Developing Your Strategic Objectives

October 3, 2019
11:45 am

In 2018, JP Morgan Chase set goals for employee development, branch expansion, and enabling their clients' growth which had direct alignment with the core purpose of the organization: “We align our business and philanthropic efforts to help more communities benefit from a growing economy. This company has made a significant economic impact in all of the communities we operate in, and we are excited to become an even more relevant part of many others." - Jamie Dimon, CEO

What are the elements of these goals that make them so powerful? This publication explains how objectives, aligned to the mission and vision of the organization, support decision making and provide a basis for measuring performance.

Before we dive into elements of creating successful objectives, we first must establish a common understanding of our world, including the internal organizational environment and the external competitive landscape. SWOT and PESTLE analyses are two frameworks that organizations use to establish a holistic perspective of its challenges and opportunities. Leaders should only develop strategic objectives after analyzing the external and internal environments in which the organization operates

What’s an objective?

An objective can be defined as a measurable result that an organization seeks to achieve within a specific timeframe. Objectives should be aligned to the mission and vision of the organization and serve as a way to create plans and evaluate performance.

What are the elements of an objective?

Strategic objectives should be timeless goals that an organization aspires in order to fulfill its vision and mission.  To evaluate success, objectives are informed by leading and lagging metrics that serve to evaluate performance.  Organizations then set specific and time-bound targets (e.g., monthly, quarterly, yearly. etc.). Finally, objectives should have designated individual owners, who are responsible and/or accountable for collecting data and monitoring progress.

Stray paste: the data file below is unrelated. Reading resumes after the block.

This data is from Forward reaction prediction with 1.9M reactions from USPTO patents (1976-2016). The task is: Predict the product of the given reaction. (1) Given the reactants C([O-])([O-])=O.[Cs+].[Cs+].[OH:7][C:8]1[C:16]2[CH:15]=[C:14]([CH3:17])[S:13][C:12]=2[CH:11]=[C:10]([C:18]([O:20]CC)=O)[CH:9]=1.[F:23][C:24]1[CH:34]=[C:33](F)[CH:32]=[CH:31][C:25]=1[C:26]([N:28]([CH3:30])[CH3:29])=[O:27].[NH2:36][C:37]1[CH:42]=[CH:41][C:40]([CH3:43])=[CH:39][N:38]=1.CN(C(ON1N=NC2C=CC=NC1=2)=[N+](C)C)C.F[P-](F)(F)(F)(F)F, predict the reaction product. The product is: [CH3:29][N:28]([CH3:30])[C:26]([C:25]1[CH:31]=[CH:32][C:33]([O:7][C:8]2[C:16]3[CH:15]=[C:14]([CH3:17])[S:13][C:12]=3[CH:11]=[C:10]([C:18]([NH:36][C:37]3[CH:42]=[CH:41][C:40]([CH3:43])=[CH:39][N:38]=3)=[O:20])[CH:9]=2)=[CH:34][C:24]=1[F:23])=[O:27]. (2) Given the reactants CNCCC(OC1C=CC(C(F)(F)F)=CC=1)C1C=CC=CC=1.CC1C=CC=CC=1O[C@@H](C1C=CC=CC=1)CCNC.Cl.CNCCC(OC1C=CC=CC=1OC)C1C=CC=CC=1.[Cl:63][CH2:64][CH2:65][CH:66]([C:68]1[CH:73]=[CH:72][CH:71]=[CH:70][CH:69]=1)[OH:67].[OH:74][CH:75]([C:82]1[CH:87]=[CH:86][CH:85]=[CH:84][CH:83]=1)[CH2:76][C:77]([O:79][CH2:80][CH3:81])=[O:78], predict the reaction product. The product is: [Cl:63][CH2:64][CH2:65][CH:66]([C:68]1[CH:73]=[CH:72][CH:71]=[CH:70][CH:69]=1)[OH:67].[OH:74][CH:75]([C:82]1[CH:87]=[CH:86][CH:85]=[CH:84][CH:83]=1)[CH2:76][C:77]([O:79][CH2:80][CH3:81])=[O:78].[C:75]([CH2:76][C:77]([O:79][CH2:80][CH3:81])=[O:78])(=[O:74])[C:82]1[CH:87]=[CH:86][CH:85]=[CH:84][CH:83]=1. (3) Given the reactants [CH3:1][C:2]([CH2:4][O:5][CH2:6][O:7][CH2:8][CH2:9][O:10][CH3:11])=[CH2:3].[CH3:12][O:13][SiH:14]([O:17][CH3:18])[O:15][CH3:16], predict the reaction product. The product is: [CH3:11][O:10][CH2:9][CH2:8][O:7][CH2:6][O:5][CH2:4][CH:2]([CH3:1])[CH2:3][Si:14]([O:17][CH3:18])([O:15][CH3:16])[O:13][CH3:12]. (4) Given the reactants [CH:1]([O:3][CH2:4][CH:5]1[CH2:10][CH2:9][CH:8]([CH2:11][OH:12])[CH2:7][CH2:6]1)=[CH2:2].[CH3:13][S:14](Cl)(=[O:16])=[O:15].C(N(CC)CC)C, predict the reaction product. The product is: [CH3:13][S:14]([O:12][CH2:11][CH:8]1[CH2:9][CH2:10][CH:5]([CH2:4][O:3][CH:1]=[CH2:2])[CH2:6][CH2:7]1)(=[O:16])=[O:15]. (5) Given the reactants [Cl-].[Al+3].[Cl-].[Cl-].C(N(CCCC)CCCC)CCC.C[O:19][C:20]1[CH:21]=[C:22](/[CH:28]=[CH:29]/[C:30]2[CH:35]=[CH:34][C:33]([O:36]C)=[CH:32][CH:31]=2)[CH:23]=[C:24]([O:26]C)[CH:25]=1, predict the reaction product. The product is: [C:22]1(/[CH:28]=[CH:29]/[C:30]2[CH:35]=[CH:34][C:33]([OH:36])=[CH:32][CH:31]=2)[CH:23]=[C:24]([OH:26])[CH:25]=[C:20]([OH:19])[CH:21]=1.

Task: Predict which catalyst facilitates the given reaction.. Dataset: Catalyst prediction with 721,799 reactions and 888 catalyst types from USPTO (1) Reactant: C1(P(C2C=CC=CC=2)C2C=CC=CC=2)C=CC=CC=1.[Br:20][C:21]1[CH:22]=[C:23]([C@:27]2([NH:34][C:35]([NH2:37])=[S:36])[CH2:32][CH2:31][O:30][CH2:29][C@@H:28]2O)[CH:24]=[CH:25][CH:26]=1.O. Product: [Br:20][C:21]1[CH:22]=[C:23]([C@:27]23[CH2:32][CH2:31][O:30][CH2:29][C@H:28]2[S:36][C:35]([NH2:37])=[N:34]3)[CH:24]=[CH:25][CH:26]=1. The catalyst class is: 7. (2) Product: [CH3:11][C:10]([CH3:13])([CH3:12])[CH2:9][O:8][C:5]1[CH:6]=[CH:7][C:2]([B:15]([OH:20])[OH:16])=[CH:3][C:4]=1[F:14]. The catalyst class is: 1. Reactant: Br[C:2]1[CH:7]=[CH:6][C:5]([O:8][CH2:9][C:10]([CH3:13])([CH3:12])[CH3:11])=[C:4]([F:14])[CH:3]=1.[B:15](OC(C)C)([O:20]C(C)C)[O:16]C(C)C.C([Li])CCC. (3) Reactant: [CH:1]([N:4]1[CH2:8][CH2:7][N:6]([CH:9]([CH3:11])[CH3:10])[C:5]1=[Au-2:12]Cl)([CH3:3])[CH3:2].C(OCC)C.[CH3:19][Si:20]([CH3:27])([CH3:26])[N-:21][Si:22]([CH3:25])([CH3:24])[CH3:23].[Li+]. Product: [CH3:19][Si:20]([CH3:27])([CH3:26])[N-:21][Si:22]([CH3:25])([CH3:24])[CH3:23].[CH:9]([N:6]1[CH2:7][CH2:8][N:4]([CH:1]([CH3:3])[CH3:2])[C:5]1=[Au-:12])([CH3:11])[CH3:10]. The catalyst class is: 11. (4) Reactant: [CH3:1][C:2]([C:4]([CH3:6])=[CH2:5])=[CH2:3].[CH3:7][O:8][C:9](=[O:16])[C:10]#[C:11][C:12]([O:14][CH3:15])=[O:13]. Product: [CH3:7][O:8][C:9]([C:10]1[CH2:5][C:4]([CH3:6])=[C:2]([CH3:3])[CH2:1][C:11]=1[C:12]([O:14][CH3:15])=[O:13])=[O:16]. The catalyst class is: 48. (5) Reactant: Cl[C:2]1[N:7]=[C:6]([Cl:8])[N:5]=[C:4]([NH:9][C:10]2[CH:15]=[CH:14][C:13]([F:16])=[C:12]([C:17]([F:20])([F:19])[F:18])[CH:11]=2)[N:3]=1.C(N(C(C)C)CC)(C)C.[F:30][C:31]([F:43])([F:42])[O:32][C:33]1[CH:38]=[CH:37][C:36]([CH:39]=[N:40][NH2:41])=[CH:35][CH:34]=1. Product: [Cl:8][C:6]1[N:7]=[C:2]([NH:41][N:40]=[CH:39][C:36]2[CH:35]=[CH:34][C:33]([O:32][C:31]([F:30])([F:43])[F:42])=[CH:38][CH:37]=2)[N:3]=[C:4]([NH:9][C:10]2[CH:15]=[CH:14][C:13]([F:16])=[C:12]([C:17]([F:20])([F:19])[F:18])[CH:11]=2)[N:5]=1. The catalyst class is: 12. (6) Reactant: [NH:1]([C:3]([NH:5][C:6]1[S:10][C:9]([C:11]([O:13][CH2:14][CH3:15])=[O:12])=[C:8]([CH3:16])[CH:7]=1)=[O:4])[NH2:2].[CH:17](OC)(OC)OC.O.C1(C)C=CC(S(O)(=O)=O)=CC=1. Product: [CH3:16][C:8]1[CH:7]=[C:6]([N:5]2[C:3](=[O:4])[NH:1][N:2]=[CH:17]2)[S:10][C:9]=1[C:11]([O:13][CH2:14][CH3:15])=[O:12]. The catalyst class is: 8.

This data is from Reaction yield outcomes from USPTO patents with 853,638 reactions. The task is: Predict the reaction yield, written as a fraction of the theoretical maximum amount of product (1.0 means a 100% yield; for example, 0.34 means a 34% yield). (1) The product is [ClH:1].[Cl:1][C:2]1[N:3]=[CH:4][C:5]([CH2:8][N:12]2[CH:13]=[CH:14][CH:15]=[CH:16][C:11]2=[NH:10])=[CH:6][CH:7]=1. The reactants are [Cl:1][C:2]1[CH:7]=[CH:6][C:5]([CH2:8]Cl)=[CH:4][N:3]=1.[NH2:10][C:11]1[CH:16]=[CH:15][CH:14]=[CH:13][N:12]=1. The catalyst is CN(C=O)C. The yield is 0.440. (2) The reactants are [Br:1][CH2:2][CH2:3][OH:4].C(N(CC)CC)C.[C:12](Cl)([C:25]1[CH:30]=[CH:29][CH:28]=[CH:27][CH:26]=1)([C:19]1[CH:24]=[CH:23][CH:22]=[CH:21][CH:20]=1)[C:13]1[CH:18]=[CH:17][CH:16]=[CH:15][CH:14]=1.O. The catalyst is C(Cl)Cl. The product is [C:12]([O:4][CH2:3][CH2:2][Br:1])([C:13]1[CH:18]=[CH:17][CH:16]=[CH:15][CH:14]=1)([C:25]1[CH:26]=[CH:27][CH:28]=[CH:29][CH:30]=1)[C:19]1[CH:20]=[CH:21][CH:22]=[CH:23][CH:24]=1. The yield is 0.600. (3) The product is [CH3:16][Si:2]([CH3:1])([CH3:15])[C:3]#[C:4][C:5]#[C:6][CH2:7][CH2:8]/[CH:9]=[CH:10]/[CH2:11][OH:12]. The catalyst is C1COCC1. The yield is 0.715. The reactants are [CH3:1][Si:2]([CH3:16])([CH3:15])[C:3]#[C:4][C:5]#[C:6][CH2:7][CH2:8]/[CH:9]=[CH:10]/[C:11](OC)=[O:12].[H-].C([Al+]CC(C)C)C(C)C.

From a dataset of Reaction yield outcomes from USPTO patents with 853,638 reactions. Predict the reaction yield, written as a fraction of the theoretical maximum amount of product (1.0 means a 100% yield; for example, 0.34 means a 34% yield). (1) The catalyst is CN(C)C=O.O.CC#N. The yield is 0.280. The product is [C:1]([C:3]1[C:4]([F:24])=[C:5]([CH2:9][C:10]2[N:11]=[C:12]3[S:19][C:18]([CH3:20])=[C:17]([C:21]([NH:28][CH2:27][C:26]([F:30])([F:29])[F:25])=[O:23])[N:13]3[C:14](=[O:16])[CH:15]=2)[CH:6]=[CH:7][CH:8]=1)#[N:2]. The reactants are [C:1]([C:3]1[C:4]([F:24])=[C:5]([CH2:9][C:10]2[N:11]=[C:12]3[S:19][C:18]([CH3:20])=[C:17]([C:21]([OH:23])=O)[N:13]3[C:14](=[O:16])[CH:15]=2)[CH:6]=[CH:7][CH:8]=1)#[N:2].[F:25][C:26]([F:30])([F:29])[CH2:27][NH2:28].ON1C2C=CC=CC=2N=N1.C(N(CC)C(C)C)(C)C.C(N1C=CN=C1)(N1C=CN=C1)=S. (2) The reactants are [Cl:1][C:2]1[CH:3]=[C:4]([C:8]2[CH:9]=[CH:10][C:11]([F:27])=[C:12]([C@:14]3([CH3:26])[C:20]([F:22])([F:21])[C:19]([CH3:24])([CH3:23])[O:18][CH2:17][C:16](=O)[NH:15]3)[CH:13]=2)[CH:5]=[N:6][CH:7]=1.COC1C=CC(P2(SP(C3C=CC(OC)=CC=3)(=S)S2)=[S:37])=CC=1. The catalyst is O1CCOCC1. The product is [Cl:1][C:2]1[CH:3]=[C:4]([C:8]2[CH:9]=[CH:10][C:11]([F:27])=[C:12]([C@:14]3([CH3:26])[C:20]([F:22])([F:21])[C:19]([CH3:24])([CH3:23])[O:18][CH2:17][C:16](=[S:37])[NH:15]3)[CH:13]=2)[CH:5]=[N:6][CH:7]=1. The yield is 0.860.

What makes a strong objective?

B|G believes strong objectives Include the following elements:

  • Action: Provide actionable direction for team members.
  • Aligned to Purpose:  Aligns to your organization’s vision, mission, and values statements (if you would like to further refine your organization’s purpose, checkout 75 of the top mission, vision, and value statements).
  • Simply Stated: Simple and easily understood by members throughout your organization.
  • Attainable, yet Aspirational: Attainable with the organization’s current resources, but also aspirational in order to create a collective desire for positive change.
  • Measurable: Can be easily collected and are relevant to the purpose of the objective.

Each of JP Morgan Chase's goals shown above were actionable, aligned to a shared vision for the organization, simply stated, attainable yet aspirational, and measurable. The success the organization is seeing in the execution of the goals has been driven by Jamie Dimon and others leadership's effective communication along with the passion and hard from bank employees.

Demonstrated by JP Morgan, B|G follows a continuous improvement methodology and utilizes an adapted balanced scorecard framework (learn more about our approach to Strategy). Objectives should answer one of the following questions:

  1. Finance:  To succeed financially, how should we appear to our stakeholders?
  2. Customer:  To achieve our vision, how should we appear to our customers?
  3. Process:  To satisfy our stakeholders, how do we enhance our business processes?
  4. Learning:  To achieve our vision, how will we sustain our ability to change and improve?

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Examples of Objectives

Develop organizations that are meaningful to your organization. Here are a few examples of strong objectives:  

  • Emphasize product excellence
  • Improve technology infrastructure
  • Strengthen community fundraising
  • Enhance financial efficiency
  • Grow digital sales
  • Improve customer satisfaction
  • Advance community leadership
  • Emphasize profitable growth

These objectives, along with carefully chosen metrics and targets, simply and clearly communicate what an organization is hoping to achieve in the near future:

What's the most effective way to develop objectives?

Refer back to the publications regarding SWOT and PESTLE frameworks, which will allow you and your leadership team the ability to fully understand the current state of your organization. Once your leadership team has a common understanding of your world, work to identify what objectives, and metrics, are most valuable in enhancing organizational performance and achieving your vision.

Better understand your organization's ability to Think Big by taking the assessment below:

Take Strategy Self-assessment Here

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October 3, 2019
11:45 am
B|G Way
Strategic Planning and Facilitation
Research
Strategy
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